This post originally appeared on My Ex-Boyfriend’s Band and was published in my masters’ thesis for the University of Texas School of Journalism.
Amy Winehouse won’t go to rehab. No no no. But we know she should.
“Rehab” is an undeniably contagious track. The defiant anthem of denial is the jazzy songbird’s personal motto and claim to fame, blurring the lines between creative expression and scandalous exploits, saturating both popular and alternative media. And in Winehouse’s personal life, each new debauchery exceeds the last. It is tragically inevitable she will abuse herself into some sort of treatment program, voluntary or not, and onto the cover of Rolling Stone. Or perhaps Wenner and crew will wait until she releases her third album, a painful yet mature reflection on her troubles and triumphs, glorious with emotional rebirth. As long as the main character survives, the story can write itself. If she falls, switch to the alternative ending that references Janis Joplin.
“I don’t need drugs or alcohol,” Winehouse told the British press in October. “It’s something to do when I’m bored.”
Apparently the 23-year-old is nearly bored to death. Winehouse is firmly enmeshed with the gossip columns, which means a very public record is kept of her various binges and outbursts, as well as her fluctuating weight and tumultuous relationships. During interviews she loudly declares she faces nearly every mental demon in the DSM-IV, from unmedicated manic depression to addiction to bulimia, while simultaneously insisting she does not need help.
I can certainly relate to the situation. Before I entered residential treatment for an eating disorder that was supported by a regime of pharmaceuticals, I did not plan on going to rehab either. As Winehouse said, “I don’t need help because if I can’t help myself I can’t be helped.” I could admit that I was sick, but it took two weeks of detox and stabilization to admit checking myself in was a good idea. After ten years of bad decisions it was hard to believe I finally made a good one.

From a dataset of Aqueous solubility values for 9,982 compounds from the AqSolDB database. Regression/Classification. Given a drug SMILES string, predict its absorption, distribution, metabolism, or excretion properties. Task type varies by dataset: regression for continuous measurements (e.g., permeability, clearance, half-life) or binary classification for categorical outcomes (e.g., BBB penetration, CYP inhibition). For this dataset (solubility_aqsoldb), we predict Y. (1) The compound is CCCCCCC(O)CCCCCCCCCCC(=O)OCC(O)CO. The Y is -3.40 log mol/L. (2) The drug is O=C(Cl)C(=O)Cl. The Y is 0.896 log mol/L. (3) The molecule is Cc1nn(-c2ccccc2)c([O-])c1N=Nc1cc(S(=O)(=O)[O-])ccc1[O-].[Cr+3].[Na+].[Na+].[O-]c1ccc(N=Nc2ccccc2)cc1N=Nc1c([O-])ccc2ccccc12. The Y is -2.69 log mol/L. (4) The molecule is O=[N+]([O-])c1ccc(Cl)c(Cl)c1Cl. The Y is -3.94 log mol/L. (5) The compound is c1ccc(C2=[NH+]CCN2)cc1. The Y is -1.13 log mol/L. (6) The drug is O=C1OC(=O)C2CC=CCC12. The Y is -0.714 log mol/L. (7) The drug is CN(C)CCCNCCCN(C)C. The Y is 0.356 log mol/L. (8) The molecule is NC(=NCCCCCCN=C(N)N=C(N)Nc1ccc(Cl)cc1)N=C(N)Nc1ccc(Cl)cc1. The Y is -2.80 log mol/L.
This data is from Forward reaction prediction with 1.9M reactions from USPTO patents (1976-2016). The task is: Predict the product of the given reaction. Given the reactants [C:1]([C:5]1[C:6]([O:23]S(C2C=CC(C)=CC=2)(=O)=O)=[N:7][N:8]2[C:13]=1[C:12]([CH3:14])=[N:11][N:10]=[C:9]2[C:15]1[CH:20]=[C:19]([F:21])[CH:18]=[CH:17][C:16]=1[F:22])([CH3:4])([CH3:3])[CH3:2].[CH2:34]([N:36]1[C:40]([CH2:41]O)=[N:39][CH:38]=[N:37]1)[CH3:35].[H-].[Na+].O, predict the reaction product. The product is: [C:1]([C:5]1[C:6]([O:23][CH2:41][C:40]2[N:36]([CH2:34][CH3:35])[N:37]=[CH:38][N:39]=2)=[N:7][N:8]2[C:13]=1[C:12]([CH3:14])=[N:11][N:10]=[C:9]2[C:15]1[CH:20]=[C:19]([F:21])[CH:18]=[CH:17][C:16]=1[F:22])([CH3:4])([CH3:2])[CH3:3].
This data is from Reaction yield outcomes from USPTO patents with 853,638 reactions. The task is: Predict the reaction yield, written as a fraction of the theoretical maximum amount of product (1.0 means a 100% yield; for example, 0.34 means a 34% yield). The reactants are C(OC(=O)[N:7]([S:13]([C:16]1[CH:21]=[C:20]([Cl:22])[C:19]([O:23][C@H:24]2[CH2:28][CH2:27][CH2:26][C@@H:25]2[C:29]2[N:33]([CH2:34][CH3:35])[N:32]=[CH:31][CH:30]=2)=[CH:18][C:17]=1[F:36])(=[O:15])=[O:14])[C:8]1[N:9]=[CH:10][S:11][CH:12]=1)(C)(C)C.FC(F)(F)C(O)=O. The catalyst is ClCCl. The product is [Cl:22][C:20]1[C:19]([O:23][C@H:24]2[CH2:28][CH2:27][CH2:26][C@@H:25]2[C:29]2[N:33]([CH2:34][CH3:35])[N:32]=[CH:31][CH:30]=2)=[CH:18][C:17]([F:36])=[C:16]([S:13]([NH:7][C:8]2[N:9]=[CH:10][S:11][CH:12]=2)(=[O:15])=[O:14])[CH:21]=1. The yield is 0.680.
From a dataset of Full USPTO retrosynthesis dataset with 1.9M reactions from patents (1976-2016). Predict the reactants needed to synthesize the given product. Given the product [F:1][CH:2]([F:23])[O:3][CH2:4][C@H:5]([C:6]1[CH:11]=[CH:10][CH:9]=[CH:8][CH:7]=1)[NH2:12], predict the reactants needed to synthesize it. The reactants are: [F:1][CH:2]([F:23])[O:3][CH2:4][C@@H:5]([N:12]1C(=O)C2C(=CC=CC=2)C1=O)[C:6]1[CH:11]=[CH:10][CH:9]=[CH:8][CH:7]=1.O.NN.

That is one of the most difficult aspects of accepting help: giving up your old identity. Problems like alcoholism and depression become so pervasive that they predetermine your entire life. Every thought and every choice, it all falls back to that place of suffering, maintaining the sick circle. At least you know what is coming.
Who would Amy Winehouse be if she wasn’t a boozer and brawler? What would she do everyday? And what on earth would she sing about?
“I only write about stuff that’s happened to me, stuff I can’t get past personally,” she said in this month’s Blender. “Luckily, I’m quite self-destructive.”
And when there is nothing left to destroy, no fat left to burn, the ultimate decision arrives. All the excess self, the bad feelings and recurring nightmares, are gone. You are down to bones, the vital organs, pale skin that barely keeps the world out. Do you preserve what is left or push ahead, oblivious, disappearing?
If you have already worn yourself down to the heart, cannibalized the muscles that bind your soul, it is too late. The stories cannot be untold and the pictures cannot be erased. There is nothing to salvage, just tiny pieces of paper, floating aimlessly, bleeding in the rain, forgotten. The once persuasive record becomes a rallying cry of demise, a pathetic plea, a suicide note. The DJ won’t spin such sad songs on Saturday night.